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Peep Peep!

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They may just look like sticky, sweet, marshmallowy-treats, but those cute bunnies and chicks made magic happen in the creative hands of those who entered our Sibs Are My Peeps contest this past month.

Some used the opportunity for team-building in their agency or family. Some tell a story. Still others used the opportunity to tell about their passion or an upcoming event.

Thank you to the Willems Student Marketing Team for collaborating with WisconSibs to make this project so much fun and bring out the voices of WisconSibs and their fans. The team of Appleton High School students applied their knowledge and youthful thinking to help us carry out this project.  Well done, team!

We are very proud to announce the semi-finalists for 2018.  These winning entries will advance to the finals at the free Fox Cities Kidz Expo on April 14th at the new Fox Cities Exhibition Center.  Come visit our booth, sponsored by We Energies, and vote for your favorite to be the WisconSibs Peepl’s Choice!

BEST USE OF PEEPS AWARD

Peeplelympics by CP Fox Cities

 

PEEP OF PERFECTION AWARD

What’s Your Superpower? by WI Board for People with Disabilities

CREATIVITY AWARD

To Market To Market by Djuanna and Drake

PEEP-TASTIC NAME AWARD

Little Bob Peeps Roller Rink by Ainsley

LITTLE PEEPS AWARD (tie)

Peep-tastic Playground by Elise

LITTLE PEEPS AWARD (tie)

Peep Camp by Jack, Maxwell, and Gabriel

April 14 2018
9 am – 3 pm
Fox Cities Exhibition Center
FREE! Bring the kids!


Caring For a Sibling with Mental Illness

Posted on by wisibs

You’ve heard me say it over and over…siblings have the longest and one of the most significant bonds in the life of a person with disabilities. That’s why staff, volunteers, and participants with WisconSibs have such passion to support siblings from childhood through adulthood and why we CELEBRATE the unique role of siblings, especially sisters (by the way Celebrate Sisterhood will be October 30, 2018).

That passion inspires us to not only recognize the millions of siblings of people with developmental disabilities, but also people with emotional and mental health concerns.   An estimated 8.4 million Americans are caregivers to adult loved ones with a mental illness, most often a son or daughter, parent, spouse or sibling.

Sisters bond - mental health

Jean Moore (left) shares a laugh with her sister, Ruby Wilson, in front of the assisted living facility where Wilson lives on Oct. 12, 2017, in Clinton, N.C. (Andrew Craft for Kaiser Health News)

Recently, the Kaiser Health News published a wonderful story about two sisters, Jean and Ruby and their bond as sisters, one with paranoid schizophrenia.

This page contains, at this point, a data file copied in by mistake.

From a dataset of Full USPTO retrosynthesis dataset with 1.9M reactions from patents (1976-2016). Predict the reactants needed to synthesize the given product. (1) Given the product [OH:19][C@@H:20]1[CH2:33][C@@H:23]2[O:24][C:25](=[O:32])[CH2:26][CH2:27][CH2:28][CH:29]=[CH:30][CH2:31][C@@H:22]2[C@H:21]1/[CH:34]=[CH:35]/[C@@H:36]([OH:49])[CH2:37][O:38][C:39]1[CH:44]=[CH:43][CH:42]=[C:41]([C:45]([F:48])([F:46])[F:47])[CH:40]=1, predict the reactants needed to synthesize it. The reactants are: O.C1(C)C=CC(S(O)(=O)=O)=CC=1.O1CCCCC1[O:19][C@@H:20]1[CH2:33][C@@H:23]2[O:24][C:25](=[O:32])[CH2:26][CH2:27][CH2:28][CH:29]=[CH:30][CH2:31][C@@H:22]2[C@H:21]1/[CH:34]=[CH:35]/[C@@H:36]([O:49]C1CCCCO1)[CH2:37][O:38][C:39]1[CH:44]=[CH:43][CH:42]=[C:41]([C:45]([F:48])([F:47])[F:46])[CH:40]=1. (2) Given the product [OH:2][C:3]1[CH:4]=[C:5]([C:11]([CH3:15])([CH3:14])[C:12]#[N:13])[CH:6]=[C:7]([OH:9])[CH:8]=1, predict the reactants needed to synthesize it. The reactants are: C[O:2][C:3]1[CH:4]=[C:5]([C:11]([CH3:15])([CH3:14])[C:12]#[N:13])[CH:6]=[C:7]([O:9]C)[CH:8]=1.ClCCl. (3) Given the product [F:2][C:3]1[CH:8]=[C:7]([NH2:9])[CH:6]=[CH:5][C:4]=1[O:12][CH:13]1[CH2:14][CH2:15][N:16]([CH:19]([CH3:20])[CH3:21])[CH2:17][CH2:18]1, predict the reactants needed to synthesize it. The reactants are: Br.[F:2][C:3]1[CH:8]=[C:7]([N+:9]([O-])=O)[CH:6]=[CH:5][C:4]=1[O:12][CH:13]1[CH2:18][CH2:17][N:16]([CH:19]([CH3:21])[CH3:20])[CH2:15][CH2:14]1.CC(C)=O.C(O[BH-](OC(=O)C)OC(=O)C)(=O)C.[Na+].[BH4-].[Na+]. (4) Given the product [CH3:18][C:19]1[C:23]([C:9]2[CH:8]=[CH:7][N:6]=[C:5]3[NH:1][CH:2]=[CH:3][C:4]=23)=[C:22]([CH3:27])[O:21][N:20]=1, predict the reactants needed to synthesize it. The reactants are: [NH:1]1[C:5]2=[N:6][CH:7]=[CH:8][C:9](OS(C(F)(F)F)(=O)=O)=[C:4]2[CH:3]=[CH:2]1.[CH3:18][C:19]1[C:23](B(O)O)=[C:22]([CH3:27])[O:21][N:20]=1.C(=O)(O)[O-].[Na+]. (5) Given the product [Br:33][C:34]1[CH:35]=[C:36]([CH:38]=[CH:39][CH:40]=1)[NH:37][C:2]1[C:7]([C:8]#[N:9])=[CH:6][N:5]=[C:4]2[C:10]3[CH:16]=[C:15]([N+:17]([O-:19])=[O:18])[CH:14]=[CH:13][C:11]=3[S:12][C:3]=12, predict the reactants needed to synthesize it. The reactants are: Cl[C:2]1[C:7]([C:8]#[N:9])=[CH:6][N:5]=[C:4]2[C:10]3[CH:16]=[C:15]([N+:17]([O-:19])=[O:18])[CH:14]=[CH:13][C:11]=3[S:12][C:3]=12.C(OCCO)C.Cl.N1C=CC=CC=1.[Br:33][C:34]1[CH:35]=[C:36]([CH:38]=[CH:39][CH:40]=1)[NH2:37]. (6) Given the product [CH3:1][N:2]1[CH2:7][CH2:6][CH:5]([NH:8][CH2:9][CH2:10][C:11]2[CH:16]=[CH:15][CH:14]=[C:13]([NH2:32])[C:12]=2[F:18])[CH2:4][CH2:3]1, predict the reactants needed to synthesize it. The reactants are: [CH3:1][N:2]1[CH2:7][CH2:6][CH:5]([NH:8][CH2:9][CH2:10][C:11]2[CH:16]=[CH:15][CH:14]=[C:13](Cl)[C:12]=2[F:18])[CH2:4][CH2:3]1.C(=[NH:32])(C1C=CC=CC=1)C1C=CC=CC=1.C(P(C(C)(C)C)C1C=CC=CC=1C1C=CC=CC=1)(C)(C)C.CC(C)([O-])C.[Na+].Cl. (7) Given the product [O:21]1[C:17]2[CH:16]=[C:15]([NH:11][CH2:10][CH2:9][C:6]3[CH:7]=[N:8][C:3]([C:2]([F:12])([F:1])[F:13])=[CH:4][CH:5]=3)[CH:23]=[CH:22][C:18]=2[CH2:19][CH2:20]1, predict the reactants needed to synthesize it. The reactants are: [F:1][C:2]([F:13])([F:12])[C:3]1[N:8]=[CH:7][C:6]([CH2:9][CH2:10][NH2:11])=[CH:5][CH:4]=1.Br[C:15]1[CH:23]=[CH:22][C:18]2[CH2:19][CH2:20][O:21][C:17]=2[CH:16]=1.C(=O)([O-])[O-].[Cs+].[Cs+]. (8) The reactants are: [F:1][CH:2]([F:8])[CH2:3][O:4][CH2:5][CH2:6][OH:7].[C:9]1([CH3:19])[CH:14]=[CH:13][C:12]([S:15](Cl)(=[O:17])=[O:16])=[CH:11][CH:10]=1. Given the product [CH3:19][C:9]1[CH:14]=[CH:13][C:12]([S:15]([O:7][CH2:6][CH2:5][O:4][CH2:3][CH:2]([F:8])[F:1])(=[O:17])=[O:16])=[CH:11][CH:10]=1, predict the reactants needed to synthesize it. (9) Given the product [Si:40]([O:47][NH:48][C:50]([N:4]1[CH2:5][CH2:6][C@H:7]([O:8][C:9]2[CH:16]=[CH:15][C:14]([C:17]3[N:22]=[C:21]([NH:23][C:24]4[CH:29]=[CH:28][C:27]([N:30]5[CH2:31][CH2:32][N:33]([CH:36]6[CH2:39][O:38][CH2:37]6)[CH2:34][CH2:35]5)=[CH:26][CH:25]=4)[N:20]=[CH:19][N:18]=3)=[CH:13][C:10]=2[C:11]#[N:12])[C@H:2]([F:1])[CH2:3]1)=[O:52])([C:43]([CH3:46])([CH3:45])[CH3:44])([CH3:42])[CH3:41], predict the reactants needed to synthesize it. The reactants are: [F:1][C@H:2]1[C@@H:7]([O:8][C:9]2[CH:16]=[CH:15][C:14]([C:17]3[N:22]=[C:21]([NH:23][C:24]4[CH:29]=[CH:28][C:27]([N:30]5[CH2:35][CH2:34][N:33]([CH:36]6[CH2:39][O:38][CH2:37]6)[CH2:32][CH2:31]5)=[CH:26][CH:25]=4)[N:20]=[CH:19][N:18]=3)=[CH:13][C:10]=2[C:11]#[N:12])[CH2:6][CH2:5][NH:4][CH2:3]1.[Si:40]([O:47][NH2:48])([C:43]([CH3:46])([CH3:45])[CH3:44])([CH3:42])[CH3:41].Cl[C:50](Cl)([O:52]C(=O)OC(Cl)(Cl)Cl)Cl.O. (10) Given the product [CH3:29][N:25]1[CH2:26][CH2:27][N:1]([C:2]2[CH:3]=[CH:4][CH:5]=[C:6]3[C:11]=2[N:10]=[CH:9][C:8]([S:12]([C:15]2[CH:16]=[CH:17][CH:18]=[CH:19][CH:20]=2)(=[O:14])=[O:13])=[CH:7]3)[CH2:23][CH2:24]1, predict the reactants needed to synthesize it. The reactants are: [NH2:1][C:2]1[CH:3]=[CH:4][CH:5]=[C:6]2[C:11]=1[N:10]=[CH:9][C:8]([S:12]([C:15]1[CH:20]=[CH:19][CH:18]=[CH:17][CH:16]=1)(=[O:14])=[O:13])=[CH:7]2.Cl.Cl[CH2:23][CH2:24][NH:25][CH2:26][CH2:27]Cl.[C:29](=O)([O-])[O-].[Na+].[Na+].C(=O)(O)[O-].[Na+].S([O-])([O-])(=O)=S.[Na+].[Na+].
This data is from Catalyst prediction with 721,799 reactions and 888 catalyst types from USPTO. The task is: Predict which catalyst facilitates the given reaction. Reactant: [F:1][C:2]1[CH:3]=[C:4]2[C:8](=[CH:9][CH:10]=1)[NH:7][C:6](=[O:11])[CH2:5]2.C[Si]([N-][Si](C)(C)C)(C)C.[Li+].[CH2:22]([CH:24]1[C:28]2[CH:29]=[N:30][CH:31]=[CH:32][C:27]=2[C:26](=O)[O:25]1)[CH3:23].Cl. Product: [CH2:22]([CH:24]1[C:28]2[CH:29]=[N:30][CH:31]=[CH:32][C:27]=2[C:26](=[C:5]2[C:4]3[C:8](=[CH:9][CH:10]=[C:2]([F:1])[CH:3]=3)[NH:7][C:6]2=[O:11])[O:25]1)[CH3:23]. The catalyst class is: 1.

The girls grew up very close, almost like twins. “They used to say our name as JeannieandRuby. It was like one person.”  But as they became teenagers, Rudy’s mental health changed and their lives began to diverge. As they became adults, Jean became a caregiver and an even closer sister.  READ STORY

WisconSibs offers Sibshops to children ages 8-14 who are growing up with brothers or sisters with emotional or mental health concerns.  Each session is held in a relaxed setting with games, snacks, and discussion about the concerns and the joys of growing up with their sibling.  Held at the Catalpa Day Treatment Center in Appleton, siblings can join in any time during the series from January through May, 2018.  For more information.

Download Catalpa Series Sibshop flyer Jan-May 2018

“Caregiving situations for siblings pack an extra emotional punch for the caregiver,” said John Schall, who runs the Caregiver Action Network, a nonprofit organization that supports people providing care to loved ones. “It’s not unusual for us to think at some point of being the caregiver for our elderly parents, but it’s a whole different thing to be a caregiver for a sibling who we always thought of as equals.”

JOIN US for a Community Dialogue on Family Caregivers – Monday, January 29, 2018 at the WisconSibs office, 211 E Franklin St., Appleton, WI – MORE INFORMATION


Caring: It’s not the hard part of caregiving

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WisconSibs is hosting an event for

  • family members who provide care to other family members (of any age or disability),
  • individuals receiving care, and
  • professionals providing services to caregivers.

This is a great opportunity to get information that will help you as a caregiver and voice your thoughts on what you need.

You will hear other caregivers, along with local professionals, discuss their experiences as care givers and what they have learned that could be helpful to others.  This event is FREE and OPEN TO THE PUBLIC.

Two sessions are being offered:  1:30-3:00 pm   and   4:30-6:00 pm


November is National Family Caregiver Month

Posted on by wisibs
2017 Sibling's Choice Award Winner - Amanda Upton

Harriet Redman with Amanda Upton 2017 Sibling’s Choice Award. Nominated by Charlotte and Eleanor Woeflel and presented by Former WI Governor Martin J. Schreiber

Caregivers.  Most siblings don’t see themselves that way. But the fact is that nearly EVERYBODY in the U.S., regardless if they are a sibling or not:

has been a caregiver for a family member.

currently is a caregiver for a family member.

will be a caregiver for a family member.